Recall that the identity matrix is a special matrix with 1s in each position of the main diagonal from upper left to lower right, and 0s in all other positions. For a review of the identity matrix and its properties, see Understand the Basics of Matrices.

2Perform linear row reduction operations. Your objective is to create the identity matrix on the left side of this newly augmented matrix. As you perform row reduction steps on the left, you must consistently perform the same operations on the right, which began as your identity matrix.^{[8] X Expert Source Mario Banuelos, PhDAssistant Professor of Mathematics Expert Interview. 19 January 2021. }
 Remember that row reductions are performed as a combination of scalar multiplication and row addition or subtraction, in order to isolate individual terms of the matrix. For a more complete review, see RowReduce Matrices.

3Continue until you form the identity matrix. Keep repeating linear row reduction operations until the left side of your augmented matrix displays the identity matrix (diagonal of 1s, with other terms 0). When you have reached this point, the right side of your vertical divider will be the inverse of your original matrix.^{[9] X Research source }

4Write out the inverse matrix. Copy the elements now appearing on the right side of the vertical divider as the inverse matrix.^{[10] X Expert Source Mario Banuelos, PhDAssistant Professor of Mathematics Expert Interview. 19 January 2021. }Advertisement
Method 3
Method 3 of 3:Using a Calculator to Find the Inverse Matrix

1Select a calculator with matrix capabilities. Simple 4function calculators will not be able to help you directly find the inverse. However, due to the repetitive nature of the calculations, an advanced graphing calculator, such as the Texas Instruments TI83 or TI86, can greatly reduce the work.^{[11] X Research source }

2Enter your matrix into the calculator. First, enter your calculator’s Matrix function by pressing the Matrix key, if you have one. On the Texas Instruments calculators, you may need to press 2^{nd} Matrix.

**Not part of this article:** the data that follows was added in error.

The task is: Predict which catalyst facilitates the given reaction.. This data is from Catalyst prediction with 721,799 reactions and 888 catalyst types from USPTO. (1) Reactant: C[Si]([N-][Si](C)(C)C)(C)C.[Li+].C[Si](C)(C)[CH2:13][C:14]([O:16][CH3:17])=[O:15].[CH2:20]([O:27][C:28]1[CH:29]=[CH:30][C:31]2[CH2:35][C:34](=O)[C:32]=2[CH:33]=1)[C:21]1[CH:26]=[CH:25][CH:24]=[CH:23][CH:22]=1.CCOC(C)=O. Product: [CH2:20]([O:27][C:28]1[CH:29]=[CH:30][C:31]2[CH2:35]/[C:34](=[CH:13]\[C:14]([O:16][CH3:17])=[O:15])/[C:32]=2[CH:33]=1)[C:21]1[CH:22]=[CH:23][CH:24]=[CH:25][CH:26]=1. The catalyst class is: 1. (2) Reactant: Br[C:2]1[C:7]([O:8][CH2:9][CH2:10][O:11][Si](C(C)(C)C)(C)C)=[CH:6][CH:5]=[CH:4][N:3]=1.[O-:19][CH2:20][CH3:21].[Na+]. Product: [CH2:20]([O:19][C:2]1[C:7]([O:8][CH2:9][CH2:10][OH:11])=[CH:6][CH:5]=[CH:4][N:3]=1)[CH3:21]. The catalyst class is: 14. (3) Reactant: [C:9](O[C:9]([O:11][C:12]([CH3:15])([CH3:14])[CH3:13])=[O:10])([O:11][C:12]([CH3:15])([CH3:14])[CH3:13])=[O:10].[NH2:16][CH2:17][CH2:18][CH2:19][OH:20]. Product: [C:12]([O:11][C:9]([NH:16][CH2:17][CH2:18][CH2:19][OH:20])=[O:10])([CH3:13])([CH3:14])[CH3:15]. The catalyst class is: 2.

3Select the Edit submenu. To reach the submenu, you may need to use the arrow buttons or choose the appropriate function key at the top of your calculator’s keypad, depending on the layout of your calculator.^{[12] X Research source }

4Select a name for your matrix. Most calculators are equipped to work with anywhere from 3 to 10 matrices, labeled with letters A through J. Typically, just choose [A] to work with. Hit the Enter key after making your selection.^{[13] X Research source }

5Enter the dimensions of your matrix. This article is focusing on 3x3 matrices. However, the calculator can handle larger sizes. Enter the number of rows, then press Enter, and then the number of columns, and Enter.^{[14] X Research source }

6Enter each element of the matrix. The calculator screen will show a matrix. If you previously were working with the matrix function, the prior matrix will appear on the screen. The cursor will highlight the first element of the matrix. Type in the value of the matrix you wish to solve, and then Enter. The cursor will move automatically to the next element of the matrix, overwriting any previous numbers.^{[15] X Research source }
 If you wish to enter a negative number, use your calculator’s negative button () and not the minus key. The matrix function will not read the number properly.
 If necessary, you can use your calculator’s arrow keys to jump around the matrix.

7Quit the Matrix function. After you have entered all values of the matrix, press the Quit key (or 2^{nd} Quit, if necessary). This will exit you from the Matrix function and return you to the main display screen of your calculator.^{[16] X Research source }

8Use the inverse key to find the inverse matrix. First, reopen the Matrix function and use the Names button to select the matrix label that you used to define your matrix (probably [A]). Then, press your calculator’s inverse key, . This may require using the 2^{nd} button, depending on your calculator. Your screen display should show . Press Enter, and the inverse matrix should appear on your screen.^{[17] X Research source }
 Do not use the ^ button on your calculator to try entering A^1 as separate keystrokes. The calculator will not understand this operation.
 If you receive an error message when you enter the inverse key, chances are that your original matrix does not have an inverse. You may want to go back and calculate the determinant to find out.

9Convert your inverse matrix to exact answers. The first calculation that the calculator will give you is in decimal form. This is not considered “exact” for most purposes. You should convert the decimal answers to fractional form, as necessary. (If you are very lucky, all your results will be integers, but this is rare.)^{[18] X Research source }
 Your calculator probably has a function that will automatically convert the decimals to fractions. For example, using the TI86, enter the Math function, then select Misc, and then Frac, and Enter. The decimals will automatically appear as fractions.

10Most graphing calculators also have square bracket keys (on TI84 it's 2nd + x and 2nd + ) which can be used to type in a matrix without using the matrix function. Note: The calculator will not format the matrix until after the enter/equals key has been used (i.e. everything will be one line and not pretty).Advertisement